Depending on the circumstances, domestic violence can be a misdemeanor or felony offense in Texas. If you have been arrested and charged with domestic violence in Houston or Harris County while on parole, you could be facing very serious consequences. In addition to the jail time and fines for the domestic violence charges, your arrest will almost certainly be treated as a parole violation.
Protecting your rights after any arrest is essential, no matter what the charges. It’s especially important if you’re out of prison on parole. If convicted, you could find yourself being sent back to prison to not only serve time for domestic violence but also to serve out the remainder of your original sentence.
What Is Parole in Texas?
Parole is when the state releases an inmate from prison before their jail sentence is complete. Most inmates serving time for a criminal conviction in Texas become eligible for parole after they’ve served a certain portion of their sentence. Good behavior in prison and other mitigating factors can help an inmate become qualified for parole sooner.
Inmates generally become eligible for parole after they’ve served at least 25 percent of their jail sentence or 15 years. Inmates convicted of certain crimes may have to serve a higher percentage of their sentence before becoming eligible for parole. Only inmates who are serving a death sentence, life in prison without the possibility of parole, or have been convicted for the crime of commission of continuous sexual abuse of a minor are not eligible for parole.
In Texas, parole is granted or denied by the Board of Paroles and Pardons. Their decisions are made on a case-by-case basis. Some of the factors the parole board considers when making their decision include::
- The severity of the offense
- The inmate’s record
- The amount of jail time they’ve already served
- Any letters in support of parole
- The inmate’s behavior while in jail
There are several types of parole in Texas:
- Mandatory supervision
- Quarterly reporting
- Medically recommended or special needs
- Super-intensive supervision
The parole board sets the terms for an inmate’s parole. This can include participation in alcohol or drug treatment programs, mandatory drug testing, and electronic monitoring. If the terms of parole are violated, however, the parolee can be sent back to prison.
There are many ways an inmate can violate the terms of their parole. Being charged with domestic violence while on parole is one way to violate the terms.
What Is Domestic Violence/Family Violence in Texas?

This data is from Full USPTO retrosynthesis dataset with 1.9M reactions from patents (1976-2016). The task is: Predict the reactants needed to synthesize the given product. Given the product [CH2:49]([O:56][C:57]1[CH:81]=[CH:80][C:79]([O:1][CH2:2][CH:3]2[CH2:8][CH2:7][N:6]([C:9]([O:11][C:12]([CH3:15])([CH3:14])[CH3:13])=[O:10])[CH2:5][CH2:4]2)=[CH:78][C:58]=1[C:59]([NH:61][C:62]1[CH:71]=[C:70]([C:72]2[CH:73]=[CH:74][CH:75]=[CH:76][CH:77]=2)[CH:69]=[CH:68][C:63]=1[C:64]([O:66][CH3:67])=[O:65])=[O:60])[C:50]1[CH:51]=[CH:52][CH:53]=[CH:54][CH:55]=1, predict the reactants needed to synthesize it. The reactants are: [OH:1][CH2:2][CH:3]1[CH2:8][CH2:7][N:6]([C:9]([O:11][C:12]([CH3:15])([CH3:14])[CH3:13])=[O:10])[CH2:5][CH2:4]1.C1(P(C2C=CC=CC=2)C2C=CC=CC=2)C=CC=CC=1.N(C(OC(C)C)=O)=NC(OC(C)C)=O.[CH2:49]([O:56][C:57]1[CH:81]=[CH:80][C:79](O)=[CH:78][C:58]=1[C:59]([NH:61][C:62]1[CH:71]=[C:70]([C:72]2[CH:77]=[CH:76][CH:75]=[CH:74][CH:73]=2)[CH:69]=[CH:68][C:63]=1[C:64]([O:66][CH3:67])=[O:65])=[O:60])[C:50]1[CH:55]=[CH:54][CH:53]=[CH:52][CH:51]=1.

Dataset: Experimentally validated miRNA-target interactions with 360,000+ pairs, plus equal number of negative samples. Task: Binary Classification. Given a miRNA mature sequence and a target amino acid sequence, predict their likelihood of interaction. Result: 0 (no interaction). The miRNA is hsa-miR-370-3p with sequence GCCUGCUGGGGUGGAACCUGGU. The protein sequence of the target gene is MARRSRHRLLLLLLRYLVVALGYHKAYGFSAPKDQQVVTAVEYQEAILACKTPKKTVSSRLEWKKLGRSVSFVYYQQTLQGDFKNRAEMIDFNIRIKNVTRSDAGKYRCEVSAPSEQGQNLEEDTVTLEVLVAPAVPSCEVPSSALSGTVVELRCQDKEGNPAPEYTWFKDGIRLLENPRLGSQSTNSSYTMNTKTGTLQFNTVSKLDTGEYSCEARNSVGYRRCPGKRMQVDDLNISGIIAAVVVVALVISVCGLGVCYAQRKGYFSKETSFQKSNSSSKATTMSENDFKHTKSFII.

Under Texas state law, assault is defined as intentionally, knowingly, or recklessly causing or threatening to cause bodily injury to another, including a person’s spouse. Domestic violence, also known as family violence is:
- A threat of physical harm, bodily injury, assault, or sexual assault by a member of a family or household against another member of the family or household, or
- An act resulting in physical harm, bodily injury, assault, or sexual assault by a member of a family or household against another member of the family or household.
A threat of domestic or family violence is usually treated as a Class A misdemeanor. Depending on any aggravating circumstances, such as if the victim suffered serious bodily injury, or a weapon was used, the accused could be facing charges up to felony of the first degree.
Penalties for Being Charged With Domestic Violence While on Parole in Texas
There are many rules and stipulations an inmate must obey as a part of their parole. Parole can be revoked if any of the terms of the parole are not followed. Even a minor violation can result in parole revocation.
If a parolee is suspected of violating the terms of their parole release plan, a revocation hearing will be scheduled. In the revocation hearing, a prosecutor must show, by a preponderance of the evidence, that the parolee has violated the terms of their parole. The parolee can challenge the prosecutor’s assertions and has a right to legal representation.
There can be several outcomes in a parole revocation hearing:
- The judge can decide the terms of probation were not violated and parole can continue.
- The judge can decide the violation wasn’t that serious and release the parolee with no changes.
- The judge can release the parolee but make changes to the terms of parole.
- The judge can order the parolee to a treatment or rehab center.
- The judge can revoke parole and order the parolee back to jail.
Speak to a Houston Domestic Violence Attorney
Lisa Shapiro Strauss is a former County DA turned Houston criminal defense attorney who is familiar with the state’s parole system and how it works. She understands the tactics the prosecution will use to get parole revoked, as well as the many legal strategies that can effectively defend her clients against the state’s charges. Her representation has saved many clients from their parole being revoked and extra years added to their sentence.